We propose a systematic methodology to quantify incidentally identified pulmonary nodules based on observed radiological traits (semantics) quantified on a point scale and a machine-learning method using these data to predict cancer status. We investigated 172 patients who had low-dose CT images, with 102 and 70 patients grouped into training and validation cohorts, respectively. On the images, 24 radiological traits were systematically scored and a linear classifier was built to relate the traits to malignant status. The model was formed both with and without size descriptors to remove bias due to nodule size. The multivariate pairs formed on the training set were tested on an independent validation data set to evaluate their performance. The best 4-feature set that included a size measurement (set 1), was short axis, contour, concavity, and texture, which had an area under the receiver operator characteristic curve (AUROC) of 0.88 (accuracy = 81%, sensitivity = 76.2%, specificity = 91.7%). If size measures were excluded, the four best features (set 2) were location, fissure attachment, lobulation, and spiculation, which had an AUROC of 0.83 (accuracy = 73.2%, sensitivity = 73.8%, specificity = 81.7%) in predicting malignancy in primary nodules. The validation test AUROC was 0.8 (accuracy = 74.3%, sensitivity = 66.7%, specificity = 75.6%) and 0.74 (accuracy = 71.4%, sensitivity = 61.9%, specificity = 75.5%) for sets 1 and 2, respectively. Radiological image traits are useful in predicting malignancy in lung nodules. These semantic traits can be used in combination with size-based measures to enhance prediction accuracy and reduce false-positives. .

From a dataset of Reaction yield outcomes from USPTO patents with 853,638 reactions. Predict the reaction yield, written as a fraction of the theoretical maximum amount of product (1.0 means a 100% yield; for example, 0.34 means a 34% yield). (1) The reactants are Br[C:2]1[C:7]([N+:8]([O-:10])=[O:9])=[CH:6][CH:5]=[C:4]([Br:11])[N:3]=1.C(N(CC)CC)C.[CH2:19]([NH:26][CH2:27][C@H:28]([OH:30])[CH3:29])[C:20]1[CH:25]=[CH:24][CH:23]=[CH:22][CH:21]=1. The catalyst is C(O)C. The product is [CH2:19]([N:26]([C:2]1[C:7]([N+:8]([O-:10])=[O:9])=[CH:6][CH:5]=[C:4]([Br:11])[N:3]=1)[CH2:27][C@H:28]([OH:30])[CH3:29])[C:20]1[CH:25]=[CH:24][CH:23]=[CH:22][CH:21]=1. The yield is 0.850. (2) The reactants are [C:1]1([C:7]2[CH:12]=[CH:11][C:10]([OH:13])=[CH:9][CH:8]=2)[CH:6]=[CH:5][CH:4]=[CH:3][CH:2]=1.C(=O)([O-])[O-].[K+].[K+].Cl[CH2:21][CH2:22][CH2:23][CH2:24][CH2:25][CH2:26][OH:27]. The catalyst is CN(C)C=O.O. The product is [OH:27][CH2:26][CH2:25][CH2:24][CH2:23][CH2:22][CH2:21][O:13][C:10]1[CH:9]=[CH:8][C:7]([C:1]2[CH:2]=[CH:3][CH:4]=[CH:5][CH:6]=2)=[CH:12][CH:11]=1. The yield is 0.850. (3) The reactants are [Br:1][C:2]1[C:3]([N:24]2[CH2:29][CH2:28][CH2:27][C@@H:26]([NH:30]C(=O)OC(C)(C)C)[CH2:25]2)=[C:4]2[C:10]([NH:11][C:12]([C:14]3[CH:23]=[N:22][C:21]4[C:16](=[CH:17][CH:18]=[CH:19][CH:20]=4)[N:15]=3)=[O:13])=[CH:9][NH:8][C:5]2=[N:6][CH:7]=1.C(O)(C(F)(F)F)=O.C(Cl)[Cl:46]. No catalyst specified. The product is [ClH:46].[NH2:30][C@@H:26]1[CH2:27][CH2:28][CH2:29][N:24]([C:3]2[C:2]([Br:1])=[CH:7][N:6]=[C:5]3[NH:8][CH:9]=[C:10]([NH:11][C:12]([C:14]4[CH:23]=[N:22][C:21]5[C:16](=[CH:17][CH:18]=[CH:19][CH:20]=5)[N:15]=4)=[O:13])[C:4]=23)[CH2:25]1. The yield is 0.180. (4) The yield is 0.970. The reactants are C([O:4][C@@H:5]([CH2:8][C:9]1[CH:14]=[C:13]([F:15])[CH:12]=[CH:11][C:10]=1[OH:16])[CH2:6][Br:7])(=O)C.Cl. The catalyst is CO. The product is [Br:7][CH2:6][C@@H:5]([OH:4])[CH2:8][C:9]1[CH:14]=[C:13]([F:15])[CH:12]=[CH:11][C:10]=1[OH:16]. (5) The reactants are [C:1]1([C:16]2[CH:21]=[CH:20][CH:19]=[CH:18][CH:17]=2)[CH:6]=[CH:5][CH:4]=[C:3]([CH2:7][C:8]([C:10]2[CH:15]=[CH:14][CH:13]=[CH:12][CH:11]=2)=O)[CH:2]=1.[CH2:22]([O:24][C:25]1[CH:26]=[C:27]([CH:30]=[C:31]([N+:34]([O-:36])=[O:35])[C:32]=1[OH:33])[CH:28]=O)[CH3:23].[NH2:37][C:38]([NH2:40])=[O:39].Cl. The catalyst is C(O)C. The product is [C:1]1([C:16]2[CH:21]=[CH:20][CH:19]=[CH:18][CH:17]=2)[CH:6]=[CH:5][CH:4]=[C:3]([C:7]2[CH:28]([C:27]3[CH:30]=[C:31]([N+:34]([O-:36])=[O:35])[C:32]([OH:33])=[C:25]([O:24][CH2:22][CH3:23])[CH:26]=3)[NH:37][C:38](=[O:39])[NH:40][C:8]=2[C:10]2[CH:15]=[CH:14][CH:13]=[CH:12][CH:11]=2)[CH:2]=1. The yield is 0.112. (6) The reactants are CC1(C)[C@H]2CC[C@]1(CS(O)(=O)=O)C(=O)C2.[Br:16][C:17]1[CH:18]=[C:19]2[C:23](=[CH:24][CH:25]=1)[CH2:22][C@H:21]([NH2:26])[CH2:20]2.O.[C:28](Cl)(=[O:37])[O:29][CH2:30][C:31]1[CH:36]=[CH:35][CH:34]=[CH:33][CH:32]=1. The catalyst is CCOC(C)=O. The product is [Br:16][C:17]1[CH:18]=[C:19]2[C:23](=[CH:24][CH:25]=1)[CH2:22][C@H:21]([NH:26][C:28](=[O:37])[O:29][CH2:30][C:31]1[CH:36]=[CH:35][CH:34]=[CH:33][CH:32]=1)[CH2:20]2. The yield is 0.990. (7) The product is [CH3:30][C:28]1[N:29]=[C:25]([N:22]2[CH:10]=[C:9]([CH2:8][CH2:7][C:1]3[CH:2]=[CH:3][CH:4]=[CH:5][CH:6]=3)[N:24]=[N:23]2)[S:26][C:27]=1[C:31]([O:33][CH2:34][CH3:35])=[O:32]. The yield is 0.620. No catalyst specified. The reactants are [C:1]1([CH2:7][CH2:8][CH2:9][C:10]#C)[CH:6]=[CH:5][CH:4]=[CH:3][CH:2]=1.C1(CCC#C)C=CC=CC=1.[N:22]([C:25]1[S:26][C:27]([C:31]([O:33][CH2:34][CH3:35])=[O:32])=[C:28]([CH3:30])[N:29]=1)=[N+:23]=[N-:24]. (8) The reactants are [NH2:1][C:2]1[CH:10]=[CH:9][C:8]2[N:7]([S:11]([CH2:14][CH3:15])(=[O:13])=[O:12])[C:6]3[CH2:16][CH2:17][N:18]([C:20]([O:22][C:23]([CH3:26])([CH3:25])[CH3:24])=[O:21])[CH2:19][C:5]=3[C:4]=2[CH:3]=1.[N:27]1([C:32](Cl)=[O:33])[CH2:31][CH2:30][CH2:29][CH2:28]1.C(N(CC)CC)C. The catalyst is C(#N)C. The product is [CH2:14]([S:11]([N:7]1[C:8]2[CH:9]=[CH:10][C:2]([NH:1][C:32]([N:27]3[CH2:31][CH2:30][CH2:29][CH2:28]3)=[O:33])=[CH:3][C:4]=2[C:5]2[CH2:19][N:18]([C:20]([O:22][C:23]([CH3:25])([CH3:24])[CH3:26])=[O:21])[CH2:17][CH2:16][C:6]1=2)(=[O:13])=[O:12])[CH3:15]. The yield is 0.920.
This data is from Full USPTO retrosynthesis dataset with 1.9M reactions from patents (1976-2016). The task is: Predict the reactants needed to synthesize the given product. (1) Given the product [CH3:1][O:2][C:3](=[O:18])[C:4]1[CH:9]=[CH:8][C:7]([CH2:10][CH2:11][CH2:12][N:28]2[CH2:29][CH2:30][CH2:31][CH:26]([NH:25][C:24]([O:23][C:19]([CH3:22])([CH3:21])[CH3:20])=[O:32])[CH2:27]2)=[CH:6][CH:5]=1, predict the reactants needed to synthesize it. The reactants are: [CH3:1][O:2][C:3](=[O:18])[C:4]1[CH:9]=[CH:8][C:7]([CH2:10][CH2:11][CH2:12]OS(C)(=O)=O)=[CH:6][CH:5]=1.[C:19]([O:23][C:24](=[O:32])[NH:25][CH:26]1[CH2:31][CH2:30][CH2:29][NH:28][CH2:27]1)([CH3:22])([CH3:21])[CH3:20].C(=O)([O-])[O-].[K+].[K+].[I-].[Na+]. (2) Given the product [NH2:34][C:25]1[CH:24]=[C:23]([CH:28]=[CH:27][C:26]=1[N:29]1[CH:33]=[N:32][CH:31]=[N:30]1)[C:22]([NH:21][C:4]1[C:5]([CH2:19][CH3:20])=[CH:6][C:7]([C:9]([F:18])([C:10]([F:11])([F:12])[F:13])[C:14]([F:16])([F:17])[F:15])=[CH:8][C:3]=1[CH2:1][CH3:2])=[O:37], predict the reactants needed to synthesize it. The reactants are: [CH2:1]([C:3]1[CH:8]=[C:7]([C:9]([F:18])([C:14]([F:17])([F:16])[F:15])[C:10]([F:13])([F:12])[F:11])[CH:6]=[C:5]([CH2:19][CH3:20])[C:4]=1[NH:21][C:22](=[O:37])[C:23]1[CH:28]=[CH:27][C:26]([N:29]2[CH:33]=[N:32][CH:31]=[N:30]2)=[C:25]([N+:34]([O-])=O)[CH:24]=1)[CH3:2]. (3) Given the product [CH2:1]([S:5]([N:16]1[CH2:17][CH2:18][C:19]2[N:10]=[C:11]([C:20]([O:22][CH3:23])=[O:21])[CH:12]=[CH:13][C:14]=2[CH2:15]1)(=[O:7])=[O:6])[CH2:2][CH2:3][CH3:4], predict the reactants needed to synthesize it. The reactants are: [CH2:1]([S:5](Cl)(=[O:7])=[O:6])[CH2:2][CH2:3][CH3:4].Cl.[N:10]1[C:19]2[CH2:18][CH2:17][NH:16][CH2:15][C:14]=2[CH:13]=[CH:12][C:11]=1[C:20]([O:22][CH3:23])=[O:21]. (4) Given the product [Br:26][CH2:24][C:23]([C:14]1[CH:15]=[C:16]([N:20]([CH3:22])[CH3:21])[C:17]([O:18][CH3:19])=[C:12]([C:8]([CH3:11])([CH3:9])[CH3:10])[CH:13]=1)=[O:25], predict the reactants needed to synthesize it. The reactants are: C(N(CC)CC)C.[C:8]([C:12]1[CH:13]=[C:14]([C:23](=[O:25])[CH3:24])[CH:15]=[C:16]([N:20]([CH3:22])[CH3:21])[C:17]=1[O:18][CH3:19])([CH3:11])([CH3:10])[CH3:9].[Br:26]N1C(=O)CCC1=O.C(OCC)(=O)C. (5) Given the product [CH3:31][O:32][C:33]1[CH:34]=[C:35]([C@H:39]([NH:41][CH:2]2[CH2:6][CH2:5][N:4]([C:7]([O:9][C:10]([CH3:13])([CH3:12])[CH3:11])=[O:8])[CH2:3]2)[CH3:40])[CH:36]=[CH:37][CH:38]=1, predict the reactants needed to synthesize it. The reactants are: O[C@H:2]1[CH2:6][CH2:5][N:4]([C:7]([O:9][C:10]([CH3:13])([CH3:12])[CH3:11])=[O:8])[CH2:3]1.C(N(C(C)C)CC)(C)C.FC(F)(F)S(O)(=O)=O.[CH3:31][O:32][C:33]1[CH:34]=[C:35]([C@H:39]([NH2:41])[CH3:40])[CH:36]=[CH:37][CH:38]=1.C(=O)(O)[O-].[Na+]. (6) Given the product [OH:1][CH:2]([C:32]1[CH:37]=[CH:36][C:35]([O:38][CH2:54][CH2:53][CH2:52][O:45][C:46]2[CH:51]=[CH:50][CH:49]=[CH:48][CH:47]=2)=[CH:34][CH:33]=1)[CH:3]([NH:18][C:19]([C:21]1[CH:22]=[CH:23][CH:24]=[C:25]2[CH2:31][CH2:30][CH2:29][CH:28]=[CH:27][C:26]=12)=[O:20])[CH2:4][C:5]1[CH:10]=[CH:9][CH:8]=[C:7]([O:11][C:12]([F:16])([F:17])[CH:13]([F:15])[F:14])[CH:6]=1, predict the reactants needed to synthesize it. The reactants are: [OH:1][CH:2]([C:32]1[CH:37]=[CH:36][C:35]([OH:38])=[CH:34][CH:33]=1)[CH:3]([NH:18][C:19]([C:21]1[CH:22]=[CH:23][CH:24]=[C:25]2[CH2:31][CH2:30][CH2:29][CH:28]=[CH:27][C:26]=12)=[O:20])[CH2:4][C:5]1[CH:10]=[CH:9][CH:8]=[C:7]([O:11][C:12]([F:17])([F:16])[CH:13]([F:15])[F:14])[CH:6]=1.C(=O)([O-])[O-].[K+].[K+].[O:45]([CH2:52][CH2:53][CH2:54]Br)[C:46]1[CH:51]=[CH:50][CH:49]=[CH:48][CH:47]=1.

©2016 American Association for Cancer Research.